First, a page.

You know, it occurred to me the other day that I've never really explained what the Bardolands are, or is, or however you say it.
So, let me try to explain with a true story. No alternative facts, I promise.
One night this past summer, I went to bed later than usual. I was both physically and emotionally exhausted from a long, full day of trying to figure out how I was ever going to know the sort of success I wanted as an artist. It's the kind of work as you might imagine, that requires one to sort through and question the fears and beliefs that don't do much in the way of helping.
In any case, I think I fell asleep as soon as my head hit the pillow.
In what felt like hours later, I heard the call of a screech owl just outside my bedroom window. I rose out of bed. No. I mean, I really rose out of bed. Like, there I was, in the air, looking down at myself sleeping and the strangest part about it was, it felt like the most ordinary thing in the world.
The owl called again, so naturally, I flew out the window after it toward the huge oak tree at the end of the driveway and perched myself right next to him. We sat there together for a while, under the electric moon lit sky. I remained silent while he whinnied his sad, eerie song. The next thing I recall was climbing back into my body and resuming sleep.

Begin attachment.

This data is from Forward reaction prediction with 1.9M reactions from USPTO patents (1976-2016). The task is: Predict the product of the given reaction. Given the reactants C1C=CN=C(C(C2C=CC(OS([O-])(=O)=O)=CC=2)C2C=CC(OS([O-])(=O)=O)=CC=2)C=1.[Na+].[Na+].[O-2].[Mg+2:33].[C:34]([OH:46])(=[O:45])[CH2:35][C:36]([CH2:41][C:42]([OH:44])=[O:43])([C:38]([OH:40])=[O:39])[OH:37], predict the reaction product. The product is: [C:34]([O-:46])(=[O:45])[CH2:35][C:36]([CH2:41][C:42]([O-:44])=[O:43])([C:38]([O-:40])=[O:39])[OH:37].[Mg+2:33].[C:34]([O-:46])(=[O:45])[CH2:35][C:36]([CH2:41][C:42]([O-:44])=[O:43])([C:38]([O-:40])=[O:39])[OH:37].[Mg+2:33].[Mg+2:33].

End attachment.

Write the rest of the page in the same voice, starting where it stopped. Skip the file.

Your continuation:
I awoke to a blinding morning light streaming through the window. A different set of birds had taken up their shift and sang songs of gratitude to the rising sun. I had one of those long morning stretches that accompany a good night's sleep. Then it hit me, "Holy shit! Did that really happen?!"
Now, before you conclude I was dreaming or even lucid dreaming, let me assure you, I am well versed at both. This was no dream. There was an owl outside my window that night. In fact, I continued to hear the same owl call for several nights after, in the same tree, before going to bed.
I am certain I left my body that night and for a short period of time, existed in what I can only describe as a place in-between worlds. I really don't know how to explain it any better, except to say that I have the sense I had become more sound then flesh. As though the molecules of my body defused into everything else around me. It was both weird and amazing and to this day, I can still recall, in a very sensory way, every second of the experience.
Now, if you're rolling your eyes at this claim, I get it and I don't blame you. Not one bit. I'd have a hard time understanding it too if it hadn't happened to me personally. But really, it doesn't matter if you understand or even believe me. What's important, and something I know you already get or else you would be reading this, is the significance of that "in-between" space I now call The Bardolands.
This is a place of liminality.
It's a place of becoming.
And it's pure magic.
Just a week after this experience, while thumbing through the Tibetan Book of the Dead, as one does after such an event, I came across the concept of the Bardos; a multi-staged and layered field that exists between life and death. And while that's about the only connection my use of the word has to the Book of the Dead's, I finally had a name for where I went that night. The place I go to become, create, and support others to do the same. A place in many ways, I have been visiting most of my life unconsciously, until now.
Cool, right? I think so.